Our sport is confusing and technical to anyone outside of it. But like many things in life, once you know what is going on it becomes more straightforward and the more you find out about things, the more interesting they get. In the final article of James’ 3 part series on the latest revolution in sailing (see part 1 and part 2) we look at how our sport is being covered by the media. Or not!
Is there an Audience?
Sailing is a sport that could be of interest to the general public, but only if it is made accessible to them. The people, the technology, the conditions and the tactics. A great combination for sporting greatness and many facets to hold the interest of the spectator. But for those who haven’t sailed it can seem confusing, random and unclear who is performing well and what makes the difference in a race. So it is frustrating that when it is portrayed in the media, particularly on the TV, we always seem to miss the opportunity to educate and entertain. But we argue it goes further than that and we are not even getting things right for those who understand and enjoy this sport. It should be quite easy for a talented production team to be able to explain what is going on to non sailors. Something is clearly wrong!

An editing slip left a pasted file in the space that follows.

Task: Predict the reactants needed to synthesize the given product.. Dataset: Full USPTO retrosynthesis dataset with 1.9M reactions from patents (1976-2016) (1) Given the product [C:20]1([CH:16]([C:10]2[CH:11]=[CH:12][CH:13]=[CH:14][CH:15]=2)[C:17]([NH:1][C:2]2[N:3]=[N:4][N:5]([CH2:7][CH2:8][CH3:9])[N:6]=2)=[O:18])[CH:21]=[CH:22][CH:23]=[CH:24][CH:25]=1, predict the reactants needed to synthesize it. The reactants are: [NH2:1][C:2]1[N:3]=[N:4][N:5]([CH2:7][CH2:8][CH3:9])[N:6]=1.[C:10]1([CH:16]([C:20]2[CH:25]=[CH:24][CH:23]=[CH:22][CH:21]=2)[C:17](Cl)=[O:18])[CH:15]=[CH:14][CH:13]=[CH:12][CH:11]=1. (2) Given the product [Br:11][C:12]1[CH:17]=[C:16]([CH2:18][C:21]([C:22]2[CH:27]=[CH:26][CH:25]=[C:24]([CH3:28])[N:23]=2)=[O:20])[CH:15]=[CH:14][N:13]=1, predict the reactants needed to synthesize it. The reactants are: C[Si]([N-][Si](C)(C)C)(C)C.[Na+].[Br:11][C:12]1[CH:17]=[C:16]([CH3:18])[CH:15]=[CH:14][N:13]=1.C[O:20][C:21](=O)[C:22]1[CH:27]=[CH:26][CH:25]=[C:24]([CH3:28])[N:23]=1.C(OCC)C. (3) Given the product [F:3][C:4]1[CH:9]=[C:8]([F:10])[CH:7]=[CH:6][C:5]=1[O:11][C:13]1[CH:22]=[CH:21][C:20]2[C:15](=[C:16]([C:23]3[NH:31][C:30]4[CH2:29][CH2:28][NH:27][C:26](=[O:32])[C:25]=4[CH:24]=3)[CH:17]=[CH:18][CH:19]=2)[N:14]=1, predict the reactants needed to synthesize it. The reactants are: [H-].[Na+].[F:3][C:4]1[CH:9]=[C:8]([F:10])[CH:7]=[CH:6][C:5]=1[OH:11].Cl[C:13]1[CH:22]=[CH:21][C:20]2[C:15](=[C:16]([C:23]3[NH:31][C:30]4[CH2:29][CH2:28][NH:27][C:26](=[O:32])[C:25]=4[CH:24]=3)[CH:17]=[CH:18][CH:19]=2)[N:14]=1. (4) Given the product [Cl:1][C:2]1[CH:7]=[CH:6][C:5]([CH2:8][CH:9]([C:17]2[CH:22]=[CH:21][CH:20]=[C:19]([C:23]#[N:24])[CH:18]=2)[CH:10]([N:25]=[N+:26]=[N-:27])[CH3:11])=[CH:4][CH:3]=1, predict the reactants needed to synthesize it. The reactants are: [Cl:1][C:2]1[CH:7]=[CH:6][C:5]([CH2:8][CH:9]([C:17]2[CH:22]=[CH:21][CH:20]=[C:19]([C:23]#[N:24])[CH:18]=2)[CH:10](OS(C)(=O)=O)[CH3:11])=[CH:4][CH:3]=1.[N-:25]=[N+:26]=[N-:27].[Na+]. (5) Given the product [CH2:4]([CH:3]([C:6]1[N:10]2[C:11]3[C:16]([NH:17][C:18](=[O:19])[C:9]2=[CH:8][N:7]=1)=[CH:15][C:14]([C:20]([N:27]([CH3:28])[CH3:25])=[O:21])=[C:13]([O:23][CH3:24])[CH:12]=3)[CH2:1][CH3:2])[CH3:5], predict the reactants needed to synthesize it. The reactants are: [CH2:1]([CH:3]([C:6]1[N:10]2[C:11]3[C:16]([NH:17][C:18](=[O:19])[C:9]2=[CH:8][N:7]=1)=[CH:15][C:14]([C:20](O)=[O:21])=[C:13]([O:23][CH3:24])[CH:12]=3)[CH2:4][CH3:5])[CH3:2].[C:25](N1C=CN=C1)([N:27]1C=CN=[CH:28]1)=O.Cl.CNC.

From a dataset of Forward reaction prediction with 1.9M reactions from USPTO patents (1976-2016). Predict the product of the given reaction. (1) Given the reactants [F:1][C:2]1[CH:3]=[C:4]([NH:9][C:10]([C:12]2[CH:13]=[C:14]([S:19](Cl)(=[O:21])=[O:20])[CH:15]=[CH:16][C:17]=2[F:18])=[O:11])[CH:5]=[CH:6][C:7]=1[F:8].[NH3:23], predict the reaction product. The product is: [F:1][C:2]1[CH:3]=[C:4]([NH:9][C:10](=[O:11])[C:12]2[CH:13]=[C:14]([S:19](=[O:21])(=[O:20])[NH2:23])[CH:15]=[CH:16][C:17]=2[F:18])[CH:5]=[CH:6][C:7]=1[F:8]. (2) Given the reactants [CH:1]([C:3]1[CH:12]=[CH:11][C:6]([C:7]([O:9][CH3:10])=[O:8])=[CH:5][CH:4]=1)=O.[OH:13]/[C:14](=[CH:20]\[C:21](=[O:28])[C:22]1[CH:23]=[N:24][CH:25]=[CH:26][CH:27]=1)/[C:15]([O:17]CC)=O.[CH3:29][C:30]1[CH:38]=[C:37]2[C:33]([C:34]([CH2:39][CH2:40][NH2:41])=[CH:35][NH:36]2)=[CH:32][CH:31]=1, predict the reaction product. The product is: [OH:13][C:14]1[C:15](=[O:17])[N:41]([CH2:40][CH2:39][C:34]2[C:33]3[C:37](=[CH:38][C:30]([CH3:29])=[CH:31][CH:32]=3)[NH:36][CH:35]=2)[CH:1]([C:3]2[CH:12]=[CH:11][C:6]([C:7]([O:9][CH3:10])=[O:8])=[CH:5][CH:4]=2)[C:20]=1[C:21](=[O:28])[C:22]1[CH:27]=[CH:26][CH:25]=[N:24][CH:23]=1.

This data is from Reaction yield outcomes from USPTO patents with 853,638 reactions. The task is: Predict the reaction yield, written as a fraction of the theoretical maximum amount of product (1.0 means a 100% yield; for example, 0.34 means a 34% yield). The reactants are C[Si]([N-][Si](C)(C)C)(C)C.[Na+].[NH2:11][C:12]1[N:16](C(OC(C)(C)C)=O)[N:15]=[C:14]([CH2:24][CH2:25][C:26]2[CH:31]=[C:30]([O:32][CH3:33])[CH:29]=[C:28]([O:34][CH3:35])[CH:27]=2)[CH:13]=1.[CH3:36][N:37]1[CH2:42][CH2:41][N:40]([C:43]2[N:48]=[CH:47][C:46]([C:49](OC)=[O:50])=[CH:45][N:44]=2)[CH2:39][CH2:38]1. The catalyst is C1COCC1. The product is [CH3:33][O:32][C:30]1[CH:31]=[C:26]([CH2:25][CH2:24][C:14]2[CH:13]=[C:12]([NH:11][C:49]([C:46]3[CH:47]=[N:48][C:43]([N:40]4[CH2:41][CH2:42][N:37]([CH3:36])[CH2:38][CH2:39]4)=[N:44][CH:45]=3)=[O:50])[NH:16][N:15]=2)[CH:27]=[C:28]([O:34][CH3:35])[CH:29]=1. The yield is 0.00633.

But rather than generalising, lets look at some examples of where we get things wrong.
Example 1 – Vendee Globe
One of the most important parts of any sailing race is the start. Those that get away first and in clear air will sail at 100%, those behind will be in dirty wind and wakes and will only be able to sail at 90%. They are on the back foot and have to move themselves into a clear part of the race course to try and do something about it. Who is too close to the line, who is too far back. What tack is each boat on, what sails do they have hoisted, who is to windward? All these factors can make or break a boat’s chances and the tactics take years to learn and perfect.